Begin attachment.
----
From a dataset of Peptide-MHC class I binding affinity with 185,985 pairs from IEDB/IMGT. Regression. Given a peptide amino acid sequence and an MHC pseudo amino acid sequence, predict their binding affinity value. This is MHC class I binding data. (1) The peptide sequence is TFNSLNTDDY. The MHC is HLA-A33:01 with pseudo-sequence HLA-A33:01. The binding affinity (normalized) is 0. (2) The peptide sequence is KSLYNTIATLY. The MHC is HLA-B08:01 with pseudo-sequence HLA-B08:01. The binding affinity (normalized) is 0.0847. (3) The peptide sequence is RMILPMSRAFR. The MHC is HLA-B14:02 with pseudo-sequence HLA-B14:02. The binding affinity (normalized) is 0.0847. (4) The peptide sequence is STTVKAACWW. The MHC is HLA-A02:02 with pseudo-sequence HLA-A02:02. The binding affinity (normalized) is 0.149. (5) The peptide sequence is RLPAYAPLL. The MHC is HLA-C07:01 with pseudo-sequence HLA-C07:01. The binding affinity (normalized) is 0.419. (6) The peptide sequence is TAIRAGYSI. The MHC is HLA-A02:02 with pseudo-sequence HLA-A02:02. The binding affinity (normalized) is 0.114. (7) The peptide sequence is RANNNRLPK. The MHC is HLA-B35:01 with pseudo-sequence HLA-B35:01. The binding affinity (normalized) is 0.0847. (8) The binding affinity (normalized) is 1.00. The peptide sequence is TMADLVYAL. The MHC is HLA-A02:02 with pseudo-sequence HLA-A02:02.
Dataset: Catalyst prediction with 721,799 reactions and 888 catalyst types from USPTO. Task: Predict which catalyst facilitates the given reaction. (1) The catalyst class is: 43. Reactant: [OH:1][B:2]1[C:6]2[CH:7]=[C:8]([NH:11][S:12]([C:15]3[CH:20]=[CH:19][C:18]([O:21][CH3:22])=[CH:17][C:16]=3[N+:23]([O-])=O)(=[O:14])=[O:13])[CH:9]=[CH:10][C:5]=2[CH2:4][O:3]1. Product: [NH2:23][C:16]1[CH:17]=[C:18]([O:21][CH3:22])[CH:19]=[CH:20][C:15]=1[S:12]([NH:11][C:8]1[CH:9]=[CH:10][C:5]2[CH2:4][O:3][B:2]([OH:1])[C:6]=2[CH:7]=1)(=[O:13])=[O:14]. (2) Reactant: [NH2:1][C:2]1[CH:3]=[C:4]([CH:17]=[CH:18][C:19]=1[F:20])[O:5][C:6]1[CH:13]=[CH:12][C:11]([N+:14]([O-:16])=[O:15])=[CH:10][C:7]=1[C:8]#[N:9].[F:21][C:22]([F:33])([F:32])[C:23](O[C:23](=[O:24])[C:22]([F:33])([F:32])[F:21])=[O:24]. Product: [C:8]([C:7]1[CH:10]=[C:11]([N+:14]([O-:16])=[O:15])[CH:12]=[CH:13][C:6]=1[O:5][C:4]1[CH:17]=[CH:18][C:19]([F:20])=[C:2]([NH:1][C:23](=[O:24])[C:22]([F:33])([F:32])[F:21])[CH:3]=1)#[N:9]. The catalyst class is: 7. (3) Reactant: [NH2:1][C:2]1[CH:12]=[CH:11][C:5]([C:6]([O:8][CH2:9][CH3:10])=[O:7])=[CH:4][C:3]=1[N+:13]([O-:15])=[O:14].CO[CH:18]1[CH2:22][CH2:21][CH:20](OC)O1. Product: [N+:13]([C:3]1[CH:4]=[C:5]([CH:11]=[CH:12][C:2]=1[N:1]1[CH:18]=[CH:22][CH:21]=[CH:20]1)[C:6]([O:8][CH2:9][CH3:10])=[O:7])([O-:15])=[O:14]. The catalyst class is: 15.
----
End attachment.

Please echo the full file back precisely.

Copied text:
From a dataset of Peptide-MHC class I binding affinity with 185,985 pairs from IEDB/IMGT. Regression. Given a peptide amino acid sequence and an MHC pseudo amino acid sequence, predict their binding affinity value. This is MHC class I binding data. (1) The peptide sequence is TFNSLNTDDY. The MHC is HLA-A33:01 with pseudo-sequence HLA-A33:01. The binding affinity (normalized) is 0. (2) The peptide sequence is KSLYNTIATLY. The MHC is HLA-B08:01 with pseudo-sequence HLA-B08:01. The binding affinity (normalized) is 0.0847. (3) The peptide sequence is RMILPMSRAFR. The MHC is HLA-B14:02 with pseudo-sequence HLA-B14:02. The binding affinity (normalized) is 0.0847. (4) The peptide sequence is STTVKAACWW. The MHC is HLA-A02:02 with pseudo-sequence HLA-A02:02. The binding affinity (normalized) is 0.149. (5) The peptide sequence is RLPAYAPLL. The MHC is HLA-C07:01 with pseudo-sequence HLA-C07:01. The binding affinity (normalized) is 0.419. (6) The peptide sequence is TAIRAGYSI. The MHC is HLA-A02:02 with pseudo-sequence HLA-A02:02. The binding affinity (normalized) is 0.114. (7) The peptide sequence is RANNNRLPK. The MHC is HLA-B35:01 with pseudo-sequence HLA-B35:01. The binding affinity (normalized) is 0.0847. (8) The binding affinity (normalized) is 1.00. The peptide sequence is TMADLVYAL. The MHC is HLA-A02:02 with pseudo-sequence HLA-A02:02.
Dataset: Catalyst prediction with 721,799 reactions and 888 catalyst types from USPTO. Task: Predict which catalyst facilitates the given reaction. (1) The catalyst class is: 43. Reactant: [OH:1][B:2]1[C:6]2[CH:7]=[C:8]([NH:11][S:12]([C:15]3[CH:20]=[CH:19][C:18]([O:21][CH3:22])=[CH:17][C:16]=3[N+:23]([O-])=O)(=[O:14])=[O:13])[CH:9]=[CH:10][C:5]=2[CH2:4][O:3]1. Product: [NH2:23][C:16]1[CH:17]=[C:18]([O:21][CH3:22])[CH:19]=[CH:20][C:15]=1[S:12]([NH:11][C:8]1[CH:9]=[CH:10][C:5]2[CH2:4][O:3][B:2]([OH:1])[C:6]=2[CH:7]=1)(=[O:13])=[O:14]. (2) Reactant: [NH2:1][C:2]1[CH:3]=[C:4]([CH:17]=[CH:18][C:19]=1[F:20])[O:5][C:6]1[CH:13]=[CH:12][C:11]([N+:14]([O-:16])=[O:15])=[CH:10][C:7]=1[C:8]#[N:9].[F:21][C:22]([F:33])([F:32])[C:23](O[C:23](=[O:24])[C:22]([F:33])([F:32])[F:21])=[O:24]. Product: [C:8]([C:7]1[CH:10]=[C:11]([N+:14]([O-:16])=[O:15])[CH:12]=[CH:13][C:6]=1[O:5][C:4]1[CH:17]=[CH:18][C:19]([F:20])=[C:2]([NH:1][C:23](=[O:24])[C:22]([F:33])([F:32])[F:21])[CH:3]=1)#[N:9]. The catalyst class is: 7. (3) Reactant: [NH2:1][C:2]1[CH:12]=[CH:11][C:5]([C:6]([O:8][CH2:9][CH3:10])=[O:7])=[CH:4][C:3]=1[N+:13]([O-:15])=[O:14].CO[CH:18]1[CH2:22][CH2:21][CH:20](OC)O1. Product: [N+:13]([C:3]1[CH:4]=[C:5]([CH:11]=[CH:12][C:2]=1[N:1]1[CH:18]=[CH:22][CH:21]=[CH:20]1)[C:6]([O:8][CH2:9][CH3:10])=[O:7])([O-:15])=[O:14]. The catalyst class is: 15.